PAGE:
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Texas Prairie Crawdad


There is no way to know for sure how long a prairie crawfish has lived in the area north and northeast of Dallas but it is probable that it has been in residence for an extremely long time. Before the Lone Star, Columbus, and the Kichai, in the same prairie and the same spots as it lives now. A long time. Ancestors to members of the present colonies no doubt saw passing buffalo, lived among the great stands of nine foot grasses, and saw the first cut of the plow.

The Texas prairie crawdad (= crawfish) is an upland creature living in fields rather than ditches, lakes or streams. Home base is a tunnel that extends downward into the earth. There the critter lives with black eyes, waving antennae and bright blue or purple claws protruding from the burrow opening from dusk to dawn. During daytime, it stays safely below, usually at the burrow bottom where the tunnel meets the water table. When disturbed, a prairie crawdad is quicker than most burrowing crawdads in the backward retreat down a burrow hole. Being a deep tunneler, it has a nice weeee drop, to maybe ten feet or more. On wet humid nights, the prairie crawdad emerges to wander a short distance in search of food, a mate or trouble. In times of drought, the Texas prairie crawdad will plug the burrow opening with clay and wait underground for damper times.

Nobody paid much attention to the presence of prairie crawfishes, it seems, until they showed up in snake traps at Parkhill Prairie grassland preserve about 18 years ago. Ken Steigman of the Heard Natural Science Museum and Wildlife Sanctuary, McKinney, took interest in the colorful creatures and had them examined by a crawfish expert at the Smithsonian Institution. The crawfish was determined to be a new species so a description was published and the animal was given the name Procambarus steigmani in honor of the discoverer. Later, reports were made of prairie crawdads from several locations in northeastern Texas.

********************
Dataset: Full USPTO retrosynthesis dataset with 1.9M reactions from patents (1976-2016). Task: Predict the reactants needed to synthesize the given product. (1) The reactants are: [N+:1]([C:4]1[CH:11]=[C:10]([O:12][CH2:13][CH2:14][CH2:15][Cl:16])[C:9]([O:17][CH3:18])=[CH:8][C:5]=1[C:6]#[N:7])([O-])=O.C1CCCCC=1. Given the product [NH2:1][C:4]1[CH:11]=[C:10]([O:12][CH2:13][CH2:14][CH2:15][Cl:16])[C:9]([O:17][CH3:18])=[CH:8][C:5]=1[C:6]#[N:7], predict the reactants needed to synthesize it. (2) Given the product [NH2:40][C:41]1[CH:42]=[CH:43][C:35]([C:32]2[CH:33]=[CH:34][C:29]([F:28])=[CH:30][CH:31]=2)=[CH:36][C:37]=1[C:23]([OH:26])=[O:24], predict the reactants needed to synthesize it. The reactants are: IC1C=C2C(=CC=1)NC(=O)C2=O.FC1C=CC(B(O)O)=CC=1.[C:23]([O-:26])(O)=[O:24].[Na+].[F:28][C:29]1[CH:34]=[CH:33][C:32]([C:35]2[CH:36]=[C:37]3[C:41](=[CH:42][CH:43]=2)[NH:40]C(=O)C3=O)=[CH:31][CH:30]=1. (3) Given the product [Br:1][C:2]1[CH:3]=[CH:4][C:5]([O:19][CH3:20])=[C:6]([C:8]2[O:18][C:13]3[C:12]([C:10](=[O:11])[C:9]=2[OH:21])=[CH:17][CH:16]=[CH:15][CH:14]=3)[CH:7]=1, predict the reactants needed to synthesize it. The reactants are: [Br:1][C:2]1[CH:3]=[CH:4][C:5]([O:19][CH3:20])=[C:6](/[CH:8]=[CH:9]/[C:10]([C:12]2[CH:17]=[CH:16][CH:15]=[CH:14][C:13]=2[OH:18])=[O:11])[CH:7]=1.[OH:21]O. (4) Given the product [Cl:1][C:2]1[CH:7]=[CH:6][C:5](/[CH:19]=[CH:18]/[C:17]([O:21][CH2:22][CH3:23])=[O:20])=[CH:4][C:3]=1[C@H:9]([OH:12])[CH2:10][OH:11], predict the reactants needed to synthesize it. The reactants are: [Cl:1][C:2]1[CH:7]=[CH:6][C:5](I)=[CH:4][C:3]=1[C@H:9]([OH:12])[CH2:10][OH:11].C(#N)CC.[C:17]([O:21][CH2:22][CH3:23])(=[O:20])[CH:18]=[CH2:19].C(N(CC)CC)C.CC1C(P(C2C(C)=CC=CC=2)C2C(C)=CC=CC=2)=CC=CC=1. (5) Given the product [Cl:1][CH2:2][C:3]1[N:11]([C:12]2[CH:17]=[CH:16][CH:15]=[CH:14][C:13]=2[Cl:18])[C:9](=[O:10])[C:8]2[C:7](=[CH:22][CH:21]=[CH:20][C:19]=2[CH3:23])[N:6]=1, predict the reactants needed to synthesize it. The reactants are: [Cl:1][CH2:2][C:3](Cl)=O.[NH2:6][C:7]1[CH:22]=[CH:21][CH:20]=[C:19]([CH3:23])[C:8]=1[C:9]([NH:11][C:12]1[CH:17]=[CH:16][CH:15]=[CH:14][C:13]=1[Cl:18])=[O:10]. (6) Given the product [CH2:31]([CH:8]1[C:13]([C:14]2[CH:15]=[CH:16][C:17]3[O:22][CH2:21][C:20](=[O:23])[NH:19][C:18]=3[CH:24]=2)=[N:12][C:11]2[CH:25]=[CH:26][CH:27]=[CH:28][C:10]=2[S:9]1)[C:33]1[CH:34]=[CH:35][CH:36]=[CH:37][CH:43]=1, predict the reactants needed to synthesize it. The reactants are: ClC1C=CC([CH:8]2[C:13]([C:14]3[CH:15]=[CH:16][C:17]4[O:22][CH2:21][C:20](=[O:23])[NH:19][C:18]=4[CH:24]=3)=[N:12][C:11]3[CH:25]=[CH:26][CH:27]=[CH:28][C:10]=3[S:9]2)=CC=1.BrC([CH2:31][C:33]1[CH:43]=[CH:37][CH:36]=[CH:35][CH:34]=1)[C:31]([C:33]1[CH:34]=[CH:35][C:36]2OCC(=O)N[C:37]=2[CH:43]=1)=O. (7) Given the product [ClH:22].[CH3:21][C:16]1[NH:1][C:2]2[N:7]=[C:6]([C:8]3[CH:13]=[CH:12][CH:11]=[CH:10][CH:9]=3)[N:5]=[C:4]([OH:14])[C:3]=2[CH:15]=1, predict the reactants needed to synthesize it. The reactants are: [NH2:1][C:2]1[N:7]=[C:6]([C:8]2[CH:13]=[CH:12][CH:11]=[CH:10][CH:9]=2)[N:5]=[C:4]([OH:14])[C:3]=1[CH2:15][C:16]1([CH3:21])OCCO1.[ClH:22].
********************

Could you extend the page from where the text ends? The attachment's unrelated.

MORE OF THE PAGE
The presence of prairie crawfishes around the Metroplex represents the lower portion of the range of such crawfishes in North America. Their distribution is within the central prairie, is generally north and west of the Ozark-Ouachita highland from Illinois through Iowa and southward through Missouri, eastern Arkansas, and western Oklahoma across the Red River into northeastern Texas.

The two recognized Texas prairie burrowers are certainly beauties. The females have chocolate brown upper bodies with blue or purple claws. The males have cherry red or reddish brown upper bodies with bright blue claws.

A female of Texas prairie crawfish is the cover girl of a new book on Texas crawdads (See This excellent book, Texas Crawdads, serves as a field guide and information source for all of Texas’ 40 crawfish varieties. The authors will have a table at the grand opening of the Audubon Trinity River Nature Center on October 18 and 19. Attendees may review display copies or purchase a book. A set of unique and feisty critters will also be displayed and kids or kids-at-heart will have opportunity to boast about their crawdadding adventures.



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